In 1967, Cecil Beaton photographed Jagger's naked buttocks, a photo that sold at Sotheby's auction house in 1986 for $4,000.[183] Jagger was reported to be a contender for the anonymous subject of Carly Simon's 1972 hit song "You're So Vain", on which he sings backing vocals.[184] Pop artist Andy Warhol painted a series of silkscreen portraits of Jagger in 1975, one of which was owned by Farah Diba, wife of the Shah of Iran. It hung on a wall inside the royal palace in Tehran.[185] In 2010, a retrospective exhibition of portraits of Jagger was presented at the festival Rencontres d'Arles, in France. The catalogue of the exhibition is the first photo album of Jagger and shows his evolution over 50 years.[186]

Maroon 5's song "Moves like Jagger" is about Jagger, who acknowledged the song in an interview, calling the concept "very flattering".[187] Kesha's song "Tik Tok", the Black Eyed Peas' hit "The Time (Dirty Bit)" reference Jagger, and his vocal delivery is referenced by rapper Ghostface Killah in his song "The Champ", from his 2006 album Fishscale, which was later referenced by Kanye West in the 2008 T.I. and Jay-Z single "Swagga Like Us".[188]

On television, the ITV satirical puppet show Spitting Image caricaturised Jagger as perpetually high throughout its run in the 1980s and 1990s.[189] In 1998, the MTV animated show Celebrity Deathmatch had a clay-animated fight to the death between Jagger and Aerosmith lead singer Steven Tyler. Jagger wins the fight by using his tongue to stab Tyler through the chest. The 2000 film Almost Famous, set in 1973, refers to Jagger: "Because if you think Mick Jagger'll still be out there, trying to be a rock star at age 50 ... you're sadly, sadly mistaken."[190]

In 2012, Jagger was among the British cultural icons selected by artist Sir Peter Blake to appear in a new version of his most famous artwork – the Beatles' Sgt. Pepper's Lonely Hearts Club Band album cover – to celebrate the British cultural figures of his life that he most admires.[191]


Jagger singing on stage
Jagger singing during the Rolling Stones' 50 & Counting Tour in Boston, Massachusetts, 12 June 2013

In the words of British dramatist and novelist Philip Norman, "the only point concerning Mick Jagger's influence over 'young people' that doctors and psychologists agreed on was that it wasn't, under any circumstances, fundamentally harmless".[192] According to Norman, even Elvis Presley at his most scandalous had not exerted a "power so wholly and disturbingly physical". "[W]hile [Presley] made girls scream, [he] did not have Jagger's ability to make men feel uncomfortable."[192] Norman likens Jagger in his early performances with the Rolling Stones in the 1960s to a male ballet dancer, with "his conflicting and colliding sexuality: the swan's neck and smeared harlot eyes allied to an overstuffed and straining codpiece".[192]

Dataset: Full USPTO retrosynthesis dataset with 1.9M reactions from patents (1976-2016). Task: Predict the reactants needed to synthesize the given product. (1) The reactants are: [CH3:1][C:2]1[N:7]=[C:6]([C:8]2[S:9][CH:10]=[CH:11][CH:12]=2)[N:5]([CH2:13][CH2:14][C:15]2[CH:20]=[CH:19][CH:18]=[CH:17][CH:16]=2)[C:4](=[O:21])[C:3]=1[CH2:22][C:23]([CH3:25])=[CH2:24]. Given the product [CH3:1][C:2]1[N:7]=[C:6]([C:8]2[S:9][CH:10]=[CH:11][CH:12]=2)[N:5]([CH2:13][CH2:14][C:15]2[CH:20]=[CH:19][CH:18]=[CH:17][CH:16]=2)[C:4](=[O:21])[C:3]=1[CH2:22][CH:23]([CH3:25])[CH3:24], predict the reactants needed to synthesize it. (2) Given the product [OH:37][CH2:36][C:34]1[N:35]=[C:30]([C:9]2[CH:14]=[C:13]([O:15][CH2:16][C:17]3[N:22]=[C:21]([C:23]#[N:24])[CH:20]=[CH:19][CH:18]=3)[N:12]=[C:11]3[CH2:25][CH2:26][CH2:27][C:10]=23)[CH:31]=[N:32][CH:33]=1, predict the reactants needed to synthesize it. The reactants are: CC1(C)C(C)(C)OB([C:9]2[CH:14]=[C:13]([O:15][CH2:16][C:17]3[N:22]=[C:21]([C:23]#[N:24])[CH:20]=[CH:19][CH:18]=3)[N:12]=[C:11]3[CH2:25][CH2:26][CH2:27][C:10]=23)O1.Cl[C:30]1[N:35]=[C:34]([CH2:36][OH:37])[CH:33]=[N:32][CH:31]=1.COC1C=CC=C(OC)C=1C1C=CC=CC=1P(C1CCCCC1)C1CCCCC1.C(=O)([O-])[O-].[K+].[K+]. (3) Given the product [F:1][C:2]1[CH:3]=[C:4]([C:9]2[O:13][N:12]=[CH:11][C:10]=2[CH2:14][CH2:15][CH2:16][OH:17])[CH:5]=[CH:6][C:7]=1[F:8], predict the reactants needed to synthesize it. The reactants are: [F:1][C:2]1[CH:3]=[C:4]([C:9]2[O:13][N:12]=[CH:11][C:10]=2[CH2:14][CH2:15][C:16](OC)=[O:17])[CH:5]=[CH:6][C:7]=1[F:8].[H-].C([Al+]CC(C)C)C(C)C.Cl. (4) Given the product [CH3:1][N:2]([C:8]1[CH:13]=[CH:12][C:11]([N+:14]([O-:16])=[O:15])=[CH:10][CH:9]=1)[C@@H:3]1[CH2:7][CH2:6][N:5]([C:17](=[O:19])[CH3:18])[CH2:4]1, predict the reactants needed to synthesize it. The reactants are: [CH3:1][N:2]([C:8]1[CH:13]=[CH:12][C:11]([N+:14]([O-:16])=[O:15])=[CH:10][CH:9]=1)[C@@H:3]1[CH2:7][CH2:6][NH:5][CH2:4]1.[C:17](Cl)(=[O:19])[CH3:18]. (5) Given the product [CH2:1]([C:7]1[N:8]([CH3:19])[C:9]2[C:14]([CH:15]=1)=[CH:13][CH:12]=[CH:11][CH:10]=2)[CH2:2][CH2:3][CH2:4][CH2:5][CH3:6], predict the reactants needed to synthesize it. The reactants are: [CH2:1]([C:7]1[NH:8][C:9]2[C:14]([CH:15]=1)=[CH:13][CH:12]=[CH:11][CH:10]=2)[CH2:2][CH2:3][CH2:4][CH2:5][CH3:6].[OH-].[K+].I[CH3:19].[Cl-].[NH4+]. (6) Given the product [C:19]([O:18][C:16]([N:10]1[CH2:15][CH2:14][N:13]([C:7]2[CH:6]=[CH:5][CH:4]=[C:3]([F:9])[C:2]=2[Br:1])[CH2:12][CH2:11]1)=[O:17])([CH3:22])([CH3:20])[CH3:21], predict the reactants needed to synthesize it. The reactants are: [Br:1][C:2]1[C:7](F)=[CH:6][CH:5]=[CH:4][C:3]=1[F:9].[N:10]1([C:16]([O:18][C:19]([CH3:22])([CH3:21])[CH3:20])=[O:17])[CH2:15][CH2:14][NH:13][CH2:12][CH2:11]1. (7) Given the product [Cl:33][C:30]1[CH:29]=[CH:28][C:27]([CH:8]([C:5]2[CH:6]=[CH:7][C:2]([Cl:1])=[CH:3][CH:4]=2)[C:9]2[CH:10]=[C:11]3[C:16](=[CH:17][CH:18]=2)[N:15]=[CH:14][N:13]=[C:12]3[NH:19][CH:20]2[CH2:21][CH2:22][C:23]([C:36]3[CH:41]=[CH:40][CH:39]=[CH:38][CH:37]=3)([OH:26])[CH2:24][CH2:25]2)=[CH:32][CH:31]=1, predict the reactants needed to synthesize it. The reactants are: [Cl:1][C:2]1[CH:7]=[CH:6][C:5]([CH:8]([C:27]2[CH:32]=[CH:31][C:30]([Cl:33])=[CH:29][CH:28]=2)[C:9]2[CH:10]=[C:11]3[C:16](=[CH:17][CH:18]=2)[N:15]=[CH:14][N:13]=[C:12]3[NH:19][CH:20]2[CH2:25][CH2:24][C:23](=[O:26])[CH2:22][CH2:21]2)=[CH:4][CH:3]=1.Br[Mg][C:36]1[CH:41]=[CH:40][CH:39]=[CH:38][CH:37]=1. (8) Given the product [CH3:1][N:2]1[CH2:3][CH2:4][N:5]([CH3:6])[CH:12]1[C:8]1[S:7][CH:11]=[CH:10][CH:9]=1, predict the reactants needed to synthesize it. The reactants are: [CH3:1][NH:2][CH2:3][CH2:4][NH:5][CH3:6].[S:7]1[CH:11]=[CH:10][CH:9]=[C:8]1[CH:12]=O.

His performance style has been studied by academics who analysed gender, image and sexuality.[193] Musicologist Sheila Whiteley noted that Jagger's performance style "opened up definitions of gendered masculinity and so laid the foundations for self-invention and sexual plasticity which are now an integral part of contemporary youth culture".[194] His stage personas also contributed significantly to the British tradition of popular music that always featured the character song and where the art of singing becomes a matter of acting—which creates a question about the singer's relationship to his own words.[195] His voice has been described as a powerful expressive tool for communicating feelings to his audience, and expressing an alternative vision of society.[196] To express "virility and unrestrained passion" he developed techniques previously used by African American preachers and gospel singers such as "the roar, the guttural belt style of singing, and the buzz, a more nasal and raspy sound".[196] Steven Van Zandt wrote: "The acceptance of Jagger's voice on pop radio was a turning point in rock & roll. He broke open the door for everyone else. Suddenly, Eric Burdon and Van Morrison weren't so weird – even Bob Dylan."[197]